2013 E. Guigal Crozes-Hermitage, Rhone, France
The Domaine E. Guigal is a famous producer of wines from the Northern Rhone where the winery is located (in Ampuis).
It’s therefore rather naturally that they produce Crozes-Hermitage wines in both colors: red and white. Both are considered reference wines from the area, showcasing the quality this appellation rather less prestigious than some of the neighboring ones (Hermitage or Cote Rotie) can produce.
This is a 100% Syrah wine, grown on moderately old vines (averaging 35 years of age) on Limestone, clay and silt, and sandy gravels.
The wine was ged for 18 months in French oak barrels.
So how good is this 2013 E. Guigal Crozes-Hermitage?
The answer is in the tasting notes:
Dark dense color, red on the rim, looking young.
Powerfully spicy nose, you can smell the wine from outside the glass, just as you’re pouring it.
The typical Syrah pepper, and peppermint are exuberant but not overly dominant. They’re surrounded by other more oaky spicy notes of clove, sandal wood, and nutmeg. The truly oaky vanilla, and smoke are there and well present too. On the background only is the fruit: dark cherry, blackberry, and strawberry jam.
An intense and deep toasty nose full of mystery, on the savory side of things.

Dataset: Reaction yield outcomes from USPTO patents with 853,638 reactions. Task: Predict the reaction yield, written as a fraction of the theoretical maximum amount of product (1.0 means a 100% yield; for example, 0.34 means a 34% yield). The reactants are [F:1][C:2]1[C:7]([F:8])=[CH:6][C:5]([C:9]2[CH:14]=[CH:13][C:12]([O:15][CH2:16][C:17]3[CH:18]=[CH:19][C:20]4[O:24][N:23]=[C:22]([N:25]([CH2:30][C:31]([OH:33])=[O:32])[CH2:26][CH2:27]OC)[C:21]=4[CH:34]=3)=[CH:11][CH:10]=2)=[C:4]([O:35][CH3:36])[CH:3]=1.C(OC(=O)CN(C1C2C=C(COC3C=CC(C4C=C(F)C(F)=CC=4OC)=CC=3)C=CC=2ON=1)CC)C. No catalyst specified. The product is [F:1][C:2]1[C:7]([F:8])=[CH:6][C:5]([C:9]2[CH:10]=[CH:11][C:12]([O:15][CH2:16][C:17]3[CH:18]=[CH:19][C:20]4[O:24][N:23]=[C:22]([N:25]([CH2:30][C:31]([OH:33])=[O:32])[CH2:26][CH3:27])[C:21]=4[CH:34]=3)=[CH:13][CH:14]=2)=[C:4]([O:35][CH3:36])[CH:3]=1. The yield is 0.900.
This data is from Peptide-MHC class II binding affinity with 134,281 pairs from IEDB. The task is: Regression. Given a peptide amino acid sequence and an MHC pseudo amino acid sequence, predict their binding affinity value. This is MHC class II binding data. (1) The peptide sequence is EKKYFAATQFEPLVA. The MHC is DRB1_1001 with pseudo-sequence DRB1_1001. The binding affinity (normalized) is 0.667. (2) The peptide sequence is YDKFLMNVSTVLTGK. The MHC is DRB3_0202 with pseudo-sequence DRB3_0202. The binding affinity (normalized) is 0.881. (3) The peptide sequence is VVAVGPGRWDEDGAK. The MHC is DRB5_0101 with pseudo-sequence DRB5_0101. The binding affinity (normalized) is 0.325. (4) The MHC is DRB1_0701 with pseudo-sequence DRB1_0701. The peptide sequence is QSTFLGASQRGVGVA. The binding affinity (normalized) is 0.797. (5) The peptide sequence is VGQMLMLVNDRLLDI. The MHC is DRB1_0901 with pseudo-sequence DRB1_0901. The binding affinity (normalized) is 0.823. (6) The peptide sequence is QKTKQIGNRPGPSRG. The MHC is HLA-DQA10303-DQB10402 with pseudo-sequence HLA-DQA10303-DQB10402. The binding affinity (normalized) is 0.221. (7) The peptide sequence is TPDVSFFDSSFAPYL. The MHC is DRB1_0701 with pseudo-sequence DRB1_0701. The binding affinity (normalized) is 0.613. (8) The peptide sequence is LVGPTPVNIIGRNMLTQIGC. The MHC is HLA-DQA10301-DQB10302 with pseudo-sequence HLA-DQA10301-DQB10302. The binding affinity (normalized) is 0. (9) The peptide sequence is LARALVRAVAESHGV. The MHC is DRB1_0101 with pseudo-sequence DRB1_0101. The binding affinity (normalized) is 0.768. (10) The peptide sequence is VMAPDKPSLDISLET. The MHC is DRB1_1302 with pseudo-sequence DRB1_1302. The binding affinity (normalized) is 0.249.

Putting the wine in my mouth, I was first stroke by the smoothness of the tannins. They’re dense and concentrated, but velvety, if not silky.
Flavorwise, while the berry fruits where shy on the nose, they seem to grasp your palate straight away and never leave from start to finish. Together with a fresh acidity, they drive a mouth-watering fresh fruit sensation bringing tension and clarity.
Mid-to-full-bodied, it never feels heavy yet powerfully flavored and concentrated. Plenty of oaky tones and spices providing complexity. Quite long.
An ABSOLUTELY delightful wine, quite unexpected as well from a Crozes-Hermitage, an appellation that doesn’t always deliver.
Juicy, dense, super-spicy, complex and deep, it has the potential to provide an immense amount of enjoyment. At least it did to me, bringing to me freshness of fruit aromas and acidity, together with silky tannins and depth and toast from delicate oak flavors.
When to drink?
You’ve got the point, it’s delightful now with all its fresh fruit drive. But this will easily age and positively evolve for a solid 5 years probably revealing the underlying meatiness and earthiness in the wine. Can keep for 10 to 15 years if you’re after a more mature wine’s profile.